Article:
1 Aug 2017
- Read Often: Frequently expose your child to books. Make it part of your daily routine, whether that be in the morning of before bedtime. Read to them, but also allow them the opportunity to read to you (even if it is made up speech!). When children are exposed to reading, it allows them to “find their voice” and build their confidence when speaking to others. You can take turns picking out the story to read, but be intentional. As well as benefiting their reading readiness, it helps to build rapport with your child.
- Be Musical: Whether you listen to an educational music CD or a fun Disney sing-along, surround your child with music! Music can help children build a strong vocabulary and strengthen their social skills. Music also helps students increase empathy towards others, focus on classroom tasks, relieve stress or anxiety, and develop areas of the brain related to language and development.
- Encourage Responsibility: Have clear, loving, consistent, and high-standards for your child. Children are able to rise to the occasion! Teach your child to be independent and responsible. Ideas to help: have them keep their bedrooms clean, clean up messes they make in the toy-room or game room at home, and prepare a snack for themselves (with parent supervision). If you encourage these ideas in your home, it’ll translate to them being responsible for keeping their classroom clean, cleaning up after themselves after snack/lunchtime, unpacking their backpacks in the mornings and packing them up in the afternoon. Use words of loving encouragement when they complete the tasks, but don’t do it for them. Be clear and consistent and encourage them to be responsible, they can do it!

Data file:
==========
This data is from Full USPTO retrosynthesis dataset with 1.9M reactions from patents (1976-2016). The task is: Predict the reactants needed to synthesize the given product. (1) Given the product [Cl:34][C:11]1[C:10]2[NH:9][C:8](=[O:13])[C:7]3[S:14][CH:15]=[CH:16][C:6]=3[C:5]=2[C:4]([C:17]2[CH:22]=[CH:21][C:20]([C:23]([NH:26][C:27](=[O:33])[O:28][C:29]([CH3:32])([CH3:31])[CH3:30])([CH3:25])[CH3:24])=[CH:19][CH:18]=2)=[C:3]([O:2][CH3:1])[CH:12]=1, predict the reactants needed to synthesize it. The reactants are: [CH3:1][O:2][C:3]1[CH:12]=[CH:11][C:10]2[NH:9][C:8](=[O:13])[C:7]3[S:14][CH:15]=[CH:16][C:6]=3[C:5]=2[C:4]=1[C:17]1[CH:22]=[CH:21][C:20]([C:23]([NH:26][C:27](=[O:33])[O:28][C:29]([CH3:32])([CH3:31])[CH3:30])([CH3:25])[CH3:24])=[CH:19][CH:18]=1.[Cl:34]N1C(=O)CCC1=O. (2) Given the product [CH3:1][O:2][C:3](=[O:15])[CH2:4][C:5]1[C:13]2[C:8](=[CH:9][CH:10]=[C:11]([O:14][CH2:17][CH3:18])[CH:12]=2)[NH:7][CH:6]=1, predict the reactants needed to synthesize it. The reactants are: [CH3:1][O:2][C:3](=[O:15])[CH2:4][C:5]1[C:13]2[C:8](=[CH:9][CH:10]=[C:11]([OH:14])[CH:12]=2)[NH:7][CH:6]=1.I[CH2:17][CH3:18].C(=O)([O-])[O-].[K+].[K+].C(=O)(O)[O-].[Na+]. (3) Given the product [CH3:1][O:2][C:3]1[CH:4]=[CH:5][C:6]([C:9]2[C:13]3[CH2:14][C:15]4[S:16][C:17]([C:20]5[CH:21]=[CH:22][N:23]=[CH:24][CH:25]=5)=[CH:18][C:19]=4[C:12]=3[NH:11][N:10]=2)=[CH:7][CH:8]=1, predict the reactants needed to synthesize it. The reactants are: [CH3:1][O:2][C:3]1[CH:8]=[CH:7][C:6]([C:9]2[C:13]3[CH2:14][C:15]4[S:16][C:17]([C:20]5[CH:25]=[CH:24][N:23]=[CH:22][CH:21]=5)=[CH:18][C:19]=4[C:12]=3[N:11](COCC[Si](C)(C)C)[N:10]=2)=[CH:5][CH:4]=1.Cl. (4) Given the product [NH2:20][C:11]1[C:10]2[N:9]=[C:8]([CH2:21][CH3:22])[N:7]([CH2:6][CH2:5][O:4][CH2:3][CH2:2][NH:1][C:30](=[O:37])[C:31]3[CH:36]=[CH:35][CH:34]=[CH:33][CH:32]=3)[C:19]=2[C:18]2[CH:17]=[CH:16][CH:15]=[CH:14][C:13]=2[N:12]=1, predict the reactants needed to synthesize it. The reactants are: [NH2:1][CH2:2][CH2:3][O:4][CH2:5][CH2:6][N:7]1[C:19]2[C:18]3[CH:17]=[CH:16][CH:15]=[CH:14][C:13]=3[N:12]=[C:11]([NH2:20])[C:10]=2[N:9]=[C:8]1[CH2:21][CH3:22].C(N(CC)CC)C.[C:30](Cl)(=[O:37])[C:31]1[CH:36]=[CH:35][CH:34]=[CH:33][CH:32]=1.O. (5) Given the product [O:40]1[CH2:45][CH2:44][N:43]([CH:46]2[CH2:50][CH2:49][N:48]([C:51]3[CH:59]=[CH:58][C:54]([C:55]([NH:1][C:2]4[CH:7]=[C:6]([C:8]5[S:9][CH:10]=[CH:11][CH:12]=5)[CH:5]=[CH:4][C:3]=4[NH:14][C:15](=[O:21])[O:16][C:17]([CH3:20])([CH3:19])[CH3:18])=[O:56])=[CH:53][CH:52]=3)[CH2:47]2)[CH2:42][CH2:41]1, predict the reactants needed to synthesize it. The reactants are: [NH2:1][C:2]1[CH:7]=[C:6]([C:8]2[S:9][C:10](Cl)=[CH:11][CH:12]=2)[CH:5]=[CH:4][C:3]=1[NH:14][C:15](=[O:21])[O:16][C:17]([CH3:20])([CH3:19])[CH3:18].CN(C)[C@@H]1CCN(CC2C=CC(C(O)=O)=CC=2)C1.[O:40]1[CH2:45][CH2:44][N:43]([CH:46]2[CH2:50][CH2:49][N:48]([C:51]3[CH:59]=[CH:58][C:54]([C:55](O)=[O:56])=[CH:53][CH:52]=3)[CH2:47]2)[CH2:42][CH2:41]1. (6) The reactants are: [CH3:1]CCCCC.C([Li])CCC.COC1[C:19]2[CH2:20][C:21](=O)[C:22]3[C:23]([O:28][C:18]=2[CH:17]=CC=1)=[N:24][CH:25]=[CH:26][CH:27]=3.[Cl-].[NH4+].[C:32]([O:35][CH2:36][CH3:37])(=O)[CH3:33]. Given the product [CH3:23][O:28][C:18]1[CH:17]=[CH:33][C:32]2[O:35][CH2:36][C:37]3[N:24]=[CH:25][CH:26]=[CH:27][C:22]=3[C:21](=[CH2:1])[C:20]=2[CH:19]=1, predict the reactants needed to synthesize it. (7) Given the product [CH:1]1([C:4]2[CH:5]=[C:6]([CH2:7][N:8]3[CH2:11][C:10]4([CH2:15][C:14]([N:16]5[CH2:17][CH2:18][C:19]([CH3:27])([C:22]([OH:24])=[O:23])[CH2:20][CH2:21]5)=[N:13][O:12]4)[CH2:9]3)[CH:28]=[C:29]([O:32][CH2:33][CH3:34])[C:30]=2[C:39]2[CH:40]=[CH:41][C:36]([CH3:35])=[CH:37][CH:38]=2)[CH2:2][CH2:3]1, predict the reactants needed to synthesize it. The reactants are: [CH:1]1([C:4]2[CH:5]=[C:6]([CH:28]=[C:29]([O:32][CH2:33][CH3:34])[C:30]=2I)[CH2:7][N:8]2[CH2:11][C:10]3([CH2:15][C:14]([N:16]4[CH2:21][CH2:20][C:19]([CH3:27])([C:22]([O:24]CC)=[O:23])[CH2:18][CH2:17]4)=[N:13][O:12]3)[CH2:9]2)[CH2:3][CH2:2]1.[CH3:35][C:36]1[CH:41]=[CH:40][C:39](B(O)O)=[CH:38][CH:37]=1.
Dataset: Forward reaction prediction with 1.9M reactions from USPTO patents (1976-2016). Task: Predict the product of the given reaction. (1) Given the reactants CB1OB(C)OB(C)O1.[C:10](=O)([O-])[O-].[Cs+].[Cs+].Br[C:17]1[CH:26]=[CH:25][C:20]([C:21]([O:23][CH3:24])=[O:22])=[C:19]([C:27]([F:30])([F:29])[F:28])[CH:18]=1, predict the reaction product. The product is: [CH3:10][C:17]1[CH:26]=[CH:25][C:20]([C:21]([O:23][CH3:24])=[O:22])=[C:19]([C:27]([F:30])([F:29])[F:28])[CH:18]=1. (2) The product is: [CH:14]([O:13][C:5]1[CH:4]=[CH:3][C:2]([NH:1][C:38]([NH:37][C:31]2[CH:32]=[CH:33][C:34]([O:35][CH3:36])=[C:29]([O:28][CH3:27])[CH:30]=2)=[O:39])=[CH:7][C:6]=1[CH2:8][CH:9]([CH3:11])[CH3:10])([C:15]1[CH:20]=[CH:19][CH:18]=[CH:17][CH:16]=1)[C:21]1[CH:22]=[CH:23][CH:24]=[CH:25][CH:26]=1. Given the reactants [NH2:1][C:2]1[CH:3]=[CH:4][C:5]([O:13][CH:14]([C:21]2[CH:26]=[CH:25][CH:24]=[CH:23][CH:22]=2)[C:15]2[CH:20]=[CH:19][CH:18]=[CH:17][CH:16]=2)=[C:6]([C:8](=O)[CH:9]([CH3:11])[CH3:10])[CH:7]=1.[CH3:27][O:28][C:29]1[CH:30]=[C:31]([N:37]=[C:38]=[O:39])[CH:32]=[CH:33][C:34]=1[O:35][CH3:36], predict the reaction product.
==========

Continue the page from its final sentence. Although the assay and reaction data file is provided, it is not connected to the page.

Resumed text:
- Spend Time Together: I would encourage you to take time and listen to your kindergartener. You can gain so much knowledge! Your son or daughter will be thinking, ‘I love it when you talk to me about my work. I love it when you read to me. When you show a genuine interest in their life, you cannot imagine the love they feel and the confidence they develop. I urge you to put down social media and turn off the TV and move to the floor to play with them, discover with them and learn from them. Give them ‘us time’ every day. Make them feel like they are the most important thing in your life.
- Celebrate Childhood: Let your kindergartner laugh, play and even make messes: bake, make homemade Play-Doh, plant a garden, blow bubbles and make forts with blankets or boxes. Listen closely when they share the most amazing thing they learned at school each day. Do not lose sight of what kindergarten is meant to be: a time when children can be children and a place where their hearts can be nurtured, friendships formed, social skills strengthened and laughter is encouraged.